Saturday, August 30, 2008
Magnetized // Poetry slam
It's been a hectic few days, but gratifying. Yesterday was, weirdly, a first: one of those listening sessions where you go to a label's office to hear an upcoming release. In short, I sat on a couch in a fancily outfitted lounge--gold and platinum records on the wall for Tool, RHCP, Madonna--and listened, straight through, to Death Magnetic, the new album by Metallica. Afterward I debriefed with the band's affable manager, Cliff Burnstein, who cameos in the infamous Some Kind of Monster. Then I went back to work. It was all very surreal. I'll keep mum on the record for now, but will reveal my spiel soon enough. (Hint: thumbs up.)
And I was thinking: Is this a Cecil Taylor blog? I guess it sort of is. The first post on here featured him and I've almost certainly discussed Taylor on here more than any other artist. Well, here we go again...
Wasn't feeling super-compelled to attend tonight's Taylor show at Highline Ballroom--the occasion for my aforementioned Time Out NY piece on the man--but I figured why the heck not. My bud and bandmate Tony had never seen Taylor live, so he came with and off we went.
The Highline is a cavernous, unfriendly place with "sleek" decor and drink minimums and other such extramusical distractions. I've only ever seen Negativland there before and both this and that were seated shows. I think they do rock shows there with no chairs, but who could say. Anyway, I thought it might be kind of a weird venue for Taylor, what with its huge stage and aforementioned distractions, but actually it wasn't. It was a hell of a lot better than hearing him in, say, the cramped, unclassy Blue Note. The fact that he was elevated and spotlit added a nice focus to the proceedings.
It was a solo show, the second I've seen after an '06 Merkin Hall performance that absolutely blew my mind. This was subtler, less hard-core, but it had the distinction of being perhaps the most singular Cecil show I've seen, mainly because it involved a heavy component of Taylor's vocalization and not just as a prelude or interlude, which is mainly how I'd heard him use voice before.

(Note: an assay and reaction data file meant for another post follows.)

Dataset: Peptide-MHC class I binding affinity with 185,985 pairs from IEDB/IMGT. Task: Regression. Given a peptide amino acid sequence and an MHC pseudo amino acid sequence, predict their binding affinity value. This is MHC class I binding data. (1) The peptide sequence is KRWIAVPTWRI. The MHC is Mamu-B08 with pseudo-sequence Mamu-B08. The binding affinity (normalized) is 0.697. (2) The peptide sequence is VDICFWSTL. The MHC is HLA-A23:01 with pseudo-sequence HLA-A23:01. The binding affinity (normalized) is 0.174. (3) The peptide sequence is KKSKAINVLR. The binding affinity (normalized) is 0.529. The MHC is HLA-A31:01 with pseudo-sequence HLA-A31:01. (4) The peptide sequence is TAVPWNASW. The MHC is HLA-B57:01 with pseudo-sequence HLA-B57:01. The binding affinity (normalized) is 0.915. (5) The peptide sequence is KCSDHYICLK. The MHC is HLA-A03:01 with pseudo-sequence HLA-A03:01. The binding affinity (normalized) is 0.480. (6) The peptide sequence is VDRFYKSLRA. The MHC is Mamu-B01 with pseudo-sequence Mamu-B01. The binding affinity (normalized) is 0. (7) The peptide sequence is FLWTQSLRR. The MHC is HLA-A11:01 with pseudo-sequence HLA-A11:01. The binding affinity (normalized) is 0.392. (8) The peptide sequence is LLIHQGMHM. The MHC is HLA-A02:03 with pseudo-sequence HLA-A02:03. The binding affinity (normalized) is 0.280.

The concert was billed as "Words into Music," a somewhat pretentious title that just seemed like a space filler--anyone remember the "New AHA 3" w/ Henry Grimes and Pheeroan AkLaff, unseen for some time now, that may or may not still be Taylor's working band?--but in retrospect it was right to give the evening a special designation. This was, as always, Cecil being Cecil, but it was a specially tailored event. The meat of the program was an hour-long piece which built slowly and covered familiar Cecil motifs (the probing echo figure that I've come to call the Lick-- dabada DWENG-a / dabada-dabada DWENG-a DWEEENG-a; flurries of perpendicular-fingered downstabs, etc.) before segueing into a fascinating vocal-driven section, which I'll discuss below.
Taylor's mouth was miked the whole concert, even when he wasn't explicitly speaking into it. I'm not sure if this was intentional but you could hear his every grunt and groan; in short, he seemed to be vocalizing along with each note he played. Weirdly, just before heading over to the Highline, I read this passage from the outstanding section on Cecil in A.B. Spellman's Four Lives in the Bebop Business:
[This is early Taylor bassist Buell Neidlinger speaking.]
"We shared an apartment for awhile, and I had the opportunity to watch him practice, and his practicing revolves around solfège singing. He'll sing a phrase and then he'll harmonize it at the piano and then he'll sing it again, always striving to get the piano to sing, to try and match this feeling of the human production, the voice, in terms of pianistic production so that it gets the same effect. Cecil's trying to get the vocal sound out of the piano, and I think he's achieved it on many occasions. You can almost hear the piano scream or cry."
I've never thought of Taylor's piano sound as particularly vocal, but having just read about this practice method--now mind you, this is a description of Taylor in the mid '60s--the illustration of that at this show was obvious. Simply put, he mouths what he plays and here you could discern more of that method than usual b/c of the amplification.
I mentioned above a clear demarcation in the lengthy featured piece. What happened was that Cecil picked up one of the sheets of paper--I assume it contained poetry--off the piano's music rack and began to vocalize based on what was written there. For a while, I couldn't discern any English (I caught "Yuba 1, Yuba 2," etc.); it was just that strangely strangled, at times cartoonish growling and wailing that Taylor often uses to open his performances. But what he would do is a call-and-response between his voice and his one free piano hand. There was a direct correlation, almost like he was accompanying himself with an obbligato. I was fascinated to see the spoken word so integrated into the performance.